Westmoreland Symphony Orchestra's 'Musical Landscapes' mark unmistakable time and place
When the Westmoreland Symphony Orchestra presents a program called “Musical Landscapes” this weekend, it will feature compositions that are “unmistakable in time and place,” says music director Daniel Meyer. The pieces by American Aaron Copland and Czech Bedrich Smetana express a deep love of their homelands.
Meyer will conduct the show on March 17 in Greensburg's Palace Theatre. The program is Copland's “Appalachian Spring” Suite, Reinhold Gliere's Horn Concerto with soloist William Caballero, and three movements from Smetana's “Ma Vlast” (My Country).
Copland found his biggest and most enduring successes as a composer writing ballet music on American themes. He wrote “Billy the Kid” in 1938 and “Rodeo” in 1942, but received his greatest acclaim for the 1944 ballet “Appalachian Spring,” created for dance icon Martha Graham. It is the story of a wedding day at the beginning of the 20th century in a Pennsylvania Quaker community.
Meyer points out that Copland's working title was “Ballet for Martha.”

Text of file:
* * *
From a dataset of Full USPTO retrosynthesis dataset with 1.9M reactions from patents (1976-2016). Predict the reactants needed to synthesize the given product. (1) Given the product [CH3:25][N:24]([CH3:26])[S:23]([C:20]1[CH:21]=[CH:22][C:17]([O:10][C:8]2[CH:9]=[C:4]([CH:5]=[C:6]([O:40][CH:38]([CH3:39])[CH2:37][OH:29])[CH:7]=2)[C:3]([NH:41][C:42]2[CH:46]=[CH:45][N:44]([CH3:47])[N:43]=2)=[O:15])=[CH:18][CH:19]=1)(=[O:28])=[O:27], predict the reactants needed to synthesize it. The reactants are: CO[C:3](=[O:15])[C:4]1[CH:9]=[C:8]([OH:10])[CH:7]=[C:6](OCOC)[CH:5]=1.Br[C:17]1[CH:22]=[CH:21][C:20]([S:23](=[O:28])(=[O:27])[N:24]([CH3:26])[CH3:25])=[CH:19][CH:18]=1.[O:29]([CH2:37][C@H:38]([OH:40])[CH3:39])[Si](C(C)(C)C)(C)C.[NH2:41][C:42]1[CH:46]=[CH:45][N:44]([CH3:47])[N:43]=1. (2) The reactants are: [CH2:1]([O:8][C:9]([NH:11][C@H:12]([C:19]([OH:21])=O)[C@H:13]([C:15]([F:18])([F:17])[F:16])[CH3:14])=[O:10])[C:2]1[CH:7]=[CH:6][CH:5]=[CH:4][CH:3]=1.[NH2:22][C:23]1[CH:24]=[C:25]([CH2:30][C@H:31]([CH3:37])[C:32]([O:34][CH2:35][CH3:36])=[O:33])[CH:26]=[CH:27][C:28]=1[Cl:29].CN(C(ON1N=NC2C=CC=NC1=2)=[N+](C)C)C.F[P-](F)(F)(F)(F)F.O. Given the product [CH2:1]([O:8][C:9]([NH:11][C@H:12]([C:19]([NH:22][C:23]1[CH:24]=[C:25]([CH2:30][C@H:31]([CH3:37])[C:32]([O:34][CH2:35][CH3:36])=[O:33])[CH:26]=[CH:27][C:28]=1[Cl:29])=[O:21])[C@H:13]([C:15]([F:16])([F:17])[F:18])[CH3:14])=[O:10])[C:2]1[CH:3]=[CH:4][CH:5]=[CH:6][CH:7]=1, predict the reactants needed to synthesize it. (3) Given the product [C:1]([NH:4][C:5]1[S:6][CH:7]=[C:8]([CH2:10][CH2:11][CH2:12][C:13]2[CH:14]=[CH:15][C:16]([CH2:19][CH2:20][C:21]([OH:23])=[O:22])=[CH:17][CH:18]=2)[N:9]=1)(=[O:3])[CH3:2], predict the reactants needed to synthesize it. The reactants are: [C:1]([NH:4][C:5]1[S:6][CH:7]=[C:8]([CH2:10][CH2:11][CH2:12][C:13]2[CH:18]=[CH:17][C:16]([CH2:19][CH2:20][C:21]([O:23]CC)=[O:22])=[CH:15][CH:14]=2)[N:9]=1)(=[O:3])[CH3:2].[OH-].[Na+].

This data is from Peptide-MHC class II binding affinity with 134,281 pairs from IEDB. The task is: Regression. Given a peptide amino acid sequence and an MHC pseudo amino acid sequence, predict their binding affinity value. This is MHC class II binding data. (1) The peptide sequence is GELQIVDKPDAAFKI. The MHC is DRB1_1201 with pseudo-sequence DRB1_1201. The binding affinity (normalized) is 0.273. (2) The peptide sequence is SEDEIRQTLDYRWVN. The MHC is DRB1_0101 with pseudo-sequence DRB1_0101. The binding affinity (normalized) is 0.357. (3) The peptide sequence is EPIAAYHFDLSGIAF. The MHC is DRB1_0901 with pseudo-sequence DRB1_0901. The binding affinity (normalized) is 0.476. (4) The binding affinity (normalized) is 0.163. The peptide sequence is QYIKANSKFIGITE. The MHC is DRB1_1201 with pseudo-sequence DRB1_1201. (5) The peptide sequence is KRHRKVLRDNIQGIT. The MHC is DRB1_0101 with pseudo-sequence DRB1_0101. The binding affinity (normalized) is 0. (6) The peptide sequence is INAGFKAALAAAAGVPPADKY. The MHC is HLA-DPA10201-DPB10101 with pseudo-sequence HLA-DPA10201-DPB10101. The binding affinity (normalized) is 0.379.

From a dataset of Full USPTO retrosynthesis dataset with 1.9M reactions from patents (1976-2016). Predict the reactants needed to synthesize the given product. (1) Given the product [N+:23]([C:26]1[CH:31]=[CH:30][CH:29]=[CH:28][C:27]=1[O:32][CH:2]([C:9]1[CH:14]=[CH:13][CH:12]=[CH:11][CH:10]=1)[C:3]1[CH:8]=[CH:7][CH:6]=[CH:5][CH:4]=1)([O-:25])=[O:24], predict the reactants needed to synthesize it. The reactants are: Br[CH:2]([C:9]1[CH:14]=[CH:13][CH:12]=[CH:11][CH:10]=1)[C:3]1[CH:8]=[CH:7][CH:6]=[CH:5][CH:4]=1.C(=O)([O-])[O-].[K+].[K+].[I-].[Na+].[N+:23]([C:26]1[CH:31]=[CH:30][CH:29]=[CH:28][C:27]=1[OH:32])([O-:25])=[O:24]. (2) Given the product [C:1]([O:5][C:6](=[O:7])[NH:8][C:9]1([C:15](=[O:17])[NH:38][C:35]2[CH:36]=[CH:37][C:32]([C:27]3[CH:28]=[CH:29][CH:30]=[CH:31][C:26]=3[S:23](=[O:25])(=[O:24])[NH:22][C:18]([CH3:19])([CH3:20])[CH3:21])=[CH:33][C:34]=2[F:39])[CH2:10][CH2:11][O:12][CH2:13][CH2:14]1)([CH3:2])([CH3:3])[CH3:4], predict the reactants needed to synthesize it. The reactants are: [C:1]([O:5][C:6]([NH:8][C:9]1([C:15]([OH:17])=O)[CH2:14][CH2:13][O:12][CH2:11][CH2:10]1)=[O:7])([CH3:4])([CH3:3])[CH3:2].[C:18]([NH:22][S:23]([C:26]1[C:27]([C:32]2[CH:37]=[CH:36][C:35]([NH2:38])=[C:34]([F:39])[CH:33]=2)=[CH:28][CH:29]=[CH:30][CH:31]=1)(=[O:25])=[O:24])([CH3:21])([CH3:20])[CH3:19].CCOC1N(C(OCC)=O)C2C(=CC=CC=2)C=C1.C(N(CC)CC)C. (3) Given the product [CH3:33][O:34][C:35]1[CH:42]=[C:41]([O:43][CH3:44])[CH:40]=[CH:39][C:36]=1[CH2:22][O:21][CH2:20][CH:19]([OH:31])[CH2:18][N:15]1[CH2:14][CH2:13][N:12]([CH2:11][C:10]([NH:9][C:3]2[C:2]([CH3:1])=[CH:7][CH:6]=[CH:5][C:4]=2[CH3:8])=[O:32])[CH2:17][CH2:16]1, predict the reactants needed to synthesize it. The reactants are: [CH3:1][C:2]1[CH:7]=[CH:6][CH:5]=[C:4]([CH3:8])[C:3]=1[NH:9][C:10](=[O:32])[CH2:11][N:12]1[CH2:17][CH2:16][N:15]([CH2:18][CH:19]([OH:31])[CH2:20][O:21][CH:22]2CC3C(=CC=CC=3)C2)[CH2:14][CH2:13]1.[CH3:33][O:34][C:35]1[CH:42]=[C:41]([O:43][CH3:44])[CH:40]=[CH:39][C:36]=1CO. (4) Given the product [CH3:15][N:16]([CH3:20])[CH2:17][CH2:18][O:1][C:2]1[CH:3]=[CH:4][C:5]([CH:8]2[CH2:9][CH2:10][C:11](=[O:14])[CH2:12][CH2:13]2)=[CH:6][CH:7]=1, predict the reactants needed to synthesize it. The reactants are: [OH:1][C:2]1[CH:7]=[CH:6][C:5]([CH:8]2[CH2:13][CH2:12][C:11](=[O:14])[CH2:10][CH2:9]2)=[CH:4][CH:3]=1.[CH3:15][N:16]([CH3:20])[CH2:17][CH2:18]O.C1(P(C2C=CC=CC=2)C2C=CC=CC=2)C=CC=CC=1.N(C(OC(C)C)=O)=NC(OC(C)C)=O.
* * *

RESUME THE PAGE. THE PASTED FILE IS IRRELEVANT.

“When she suggested ‘Appalachian Spring' all of a sudden all these imageries, these beauties, including the Shaker tune ‘ 'Tis the gift to be simple,' crystalized to make it a child of its time,” he says. “The music embodies the spirit of a pastoral setting, a simpler time, a humble people who had a very distinctive way of living their lives.”
Copland won the 1945 Pulitzer Prize for his suite from the ballet, which is scored for full orchestra.
Gliere's Horn Concerto will provide contrast with the musical landscapes. It was completed in 1951 but its lushly romantic musical language evokes an earlier era. The performance marks the return of Pittsburgh Symphony Orchestra principal horn Caballero to the Palace, where he played Richard Strauss' Horn Concerto No. 1 in 2006.
“The Gliere is serious work for the horn that provides the opportunities for long, sustained lines,” Caballero says.
The concert will conclude with the first three of six tone poems that comprise Smetana's “Ma Vlast.” The music is the composer's largest and most successful symphonic composition and expresses his deep love of his country through the sweep of its history.
The first movement, “Vysehrad” (The High Castle), begins with a solo harp evoking a bard of bygone days. The music portrays the 8th-century court of Queen Libuse, whose castle was on a rocky cliff. The next movement is “The Moldau,” which traces the Bohemian river from its sources through the countryside.
“Sarka” will bring the concert to an exciting conclusion as a woman and her troops takes vengeance on the men who betrayed her.
Mark Kanny is a Tribune-Review contributing writer.